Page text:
- Associated Press - Thursday, January 30, 2014

TOPEKA, Kan. (AP) - Kansas is moving ahead with the last piece of overhauling its Medicaid program after receiving federal government permission to turn over management of in-home services for the developmentally disabled to private health insurance companies.

The changes state officials announced Thursday will take effect Saturday and affect about 8,500 people receiving services aimed at allowing them to live independently, including health monitoring and help with daily tasks, employment, and financial management. The state’s Medicaid director received approval from a U.S. Department of Health and Human Services administrator in a letter dated Wednesday.

The $3 billion-a-year Medicaid program provides medical coverage for about 345,000 poor and disabled Kansans, and last year, the state turned administration of most of the program over to three private health insurance companies. Republican Gov. Sam Brownback contends participants in the overhauled program - now called KanCare - are getting better services, with less cost to the state.

Federal officials were required to sign off on the overhaul because the federal government provides a majority of funds for states’ Medicaid programs.

Advocates for the developmentally disabled have been vocal critics of KanCare, and their concerns prompted the state to delay the last piece until this year. Brownback’s administration had planned to have the final changes in place in January, but HHS officials didn’t grant their approval in time.

Brownback predicted in a statement that developmentally disabled Kansans will see improved care, and Lt. Gov. Jeff Colyer, a reconstructive plastic surgeon who often serves as the administration’s spokesman on health issues, called HHS approval “monumental” for the disabled.

“We believe they will have better health outcomes and better lives,” said Angela de Rocha, a spokeswoman for the state Department for Aging and Disability Services.

But advocates for the developmentally disabled remain skeptical. Some hospitals complained last year about delays in payments under KanCare, and critics of the overhaul have questioned whether some participants are receiving lesser services, despite assurances from the companies and the administration say more is being covered through their contracts.

Tom Laing, executive director of InterHab, which represents service providers, said HHS approval suggests developmentally disabled Kansans’ needs became less important than “the interests of the bureaucrats in Topeka and Washington.”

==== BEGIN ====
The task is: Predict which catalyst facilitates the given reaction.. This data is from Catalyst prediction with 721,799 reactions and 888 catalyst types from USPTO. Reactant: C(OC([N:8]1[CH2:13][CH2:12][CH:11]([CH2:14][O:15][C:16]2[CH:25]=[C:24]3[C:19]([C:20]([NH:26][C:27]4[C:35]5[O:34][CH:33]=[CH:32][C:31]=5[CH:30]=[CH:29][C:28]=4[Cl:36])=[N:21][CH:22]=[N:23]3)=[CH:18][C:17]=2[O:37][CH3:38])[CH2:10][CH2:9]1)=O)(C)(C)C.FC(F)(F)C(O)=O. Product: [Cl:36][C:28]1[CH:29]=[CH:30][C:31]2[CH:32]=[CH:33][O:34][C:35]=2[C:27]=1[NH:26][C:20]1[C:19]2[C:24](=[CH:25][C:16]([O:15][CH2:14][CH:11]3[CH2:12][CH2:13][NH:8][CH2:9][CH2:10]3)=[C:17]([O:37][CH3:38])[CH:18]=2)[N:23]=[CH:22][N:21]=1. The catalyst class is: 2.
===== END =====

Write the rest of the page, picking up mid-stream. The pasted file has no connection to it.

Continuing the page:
“We think this is going to set back services for the developmentally disabled,” Laing said. “We hope we’re wrong.”

The HHS letter Wednesday said the federal agency’s approval comes with a requirement that the state address a list of about 1,700 developmentally disabled Kansans who are seeking additional services. A regional HHS administrator identified the list as a key issue in a letter to the state in December, and state officials now say they intend to eliminate the list within several months.

The HHS division overseeing Medicaid also provided the state with a 106-page report outlining special conditions coming with its approval. They include calls with state and federal officials every other month for monitoring KanCare.

Brownback and other officials in his administration have said repeatedly that the state’s existing network of providers will continue to bring services to the developmentally disabled and that individuals and families won’t have to change them.

“There will be no radical changes in services,” de Rocha said.

But Laing said the system will become more complex for developmentally disabled Kansans and their families because the private companies represent a new layer of bureaucracy for them to navigate.

In June 2012, Brownback’s administration awarded Medicaid-management contracts to Kansas subsidiaries of Amerigroup, based in Virginia Beach, Va.; Centene Corp., headquartered in St. Louis, and United Healthcare, based in Minneapolis.

Laing said, “Our folks are going to work hard to make it work, no matter what happens.”



Brownback administration site on Medicaid overhaul: https://1.usa.gov/Lu0RpC

InterHab: https://interhab.org/main/

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